And that new abuse that does not fit the historical definition is coming down the pipeline.
    • by Cow007 (735705)
      A fail with a mobile device- the extra power requirements eating up the battery.
  • A practical form of "micro"-payments
    • by Anonymous Coward

      oops, we just plain forgot to turn off the ads

  • As an alternative revenue stream to ads, this might make sense for some websites. Many of the flashier (so to speak) ads waste many resources as well, but to no productive end other than getting your attention.
  • You'll need each visitor to stay on your page long enough for them to complete a significant amount of computation and upload the results.
    If the amount they compute is less than what is required to for the fork and join process in the problem, then its easier to not fork and join and do the computation locally.

    Every visitor that doesn't stay long enough wastes resources doing work that is thrown away. They'll also waste your own resources by asking for the input data and never giving you a result. That mean

  • I've often wondered if including a programming language in a browser is a good idea.

    On the functionality side, I don't really think it adds much required functionality. The only useful functionality seems to be in validating web form data (Don't let the user submit without required fields, make sure no spaces are in the CC number, &c). The vast majority of these could be handled by changes in the HTML specification with fields specific to type, flags, and so on. Video and other media players should be b

    • You would be absolutely correct... if this was 1995. Web sites haven't been a "static, read-only experience" in ages (many of them, anyway). You interact with web pages, not merely consume them, as you would an RSS feed. While I hate javascript with a passion, it has made it possible for us to move from web pages to web apps. Many of the sites most people use everyday would be completely impossible without client side scripting. I wish that scripting would be done in something that doesn't suck as hard as j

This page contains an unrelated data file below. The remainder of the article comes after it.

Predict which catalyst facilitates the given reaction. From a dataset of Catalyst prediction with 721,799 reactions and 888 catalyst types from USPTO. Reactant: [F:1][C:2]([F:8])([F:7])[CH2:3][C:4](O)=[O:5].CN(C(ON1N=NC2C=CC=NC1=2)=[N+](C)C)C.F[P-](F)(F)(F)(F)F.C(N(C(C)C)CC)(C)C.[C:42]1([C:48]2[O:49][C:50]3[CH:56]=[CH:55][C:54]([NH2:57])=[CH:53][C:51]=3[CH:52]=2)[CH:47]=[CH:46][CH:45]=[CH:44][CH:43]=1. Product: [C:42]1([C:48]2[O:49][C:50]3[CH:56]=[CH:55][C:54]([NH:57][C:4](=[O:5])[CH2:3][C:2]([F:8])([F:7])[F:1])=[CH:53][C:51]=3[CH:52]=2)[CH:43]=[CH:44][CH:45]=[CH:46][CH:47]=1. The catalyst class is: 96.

• I mean it's in the title, got me all interested. Then I read the summary and it's all about a stupid approach to bitcoin mining. So what was this "Chess Record" they were talking about? You expect me to RTFA for that?
    • by Anonymous Coward

      Nothing to do with chess.
      Just solving the N-queens problem for a larger N than ever solved before. Yawn.

  • There a startup named CrowdProcess [crowdprocess.com] doing something similar. Their business plan is to pay websites to include their javascript, and sell the computation time to developers. This way, the websites can cover hosting costs without resorting to ads.
  • I posted just this idea on one of the bitcoin stories recently.

  • Mining Bitcoins is over. Doing it with an ordinary CPU is hopeless. Doing it with a GPU barely pays for the power consumption. Doing it with FPGA hardware still sort of works, but not for much longer. Doing it with ASICs requires dealing with slimeballs who insist you pre-pay for hardware and deliver months later, if at all.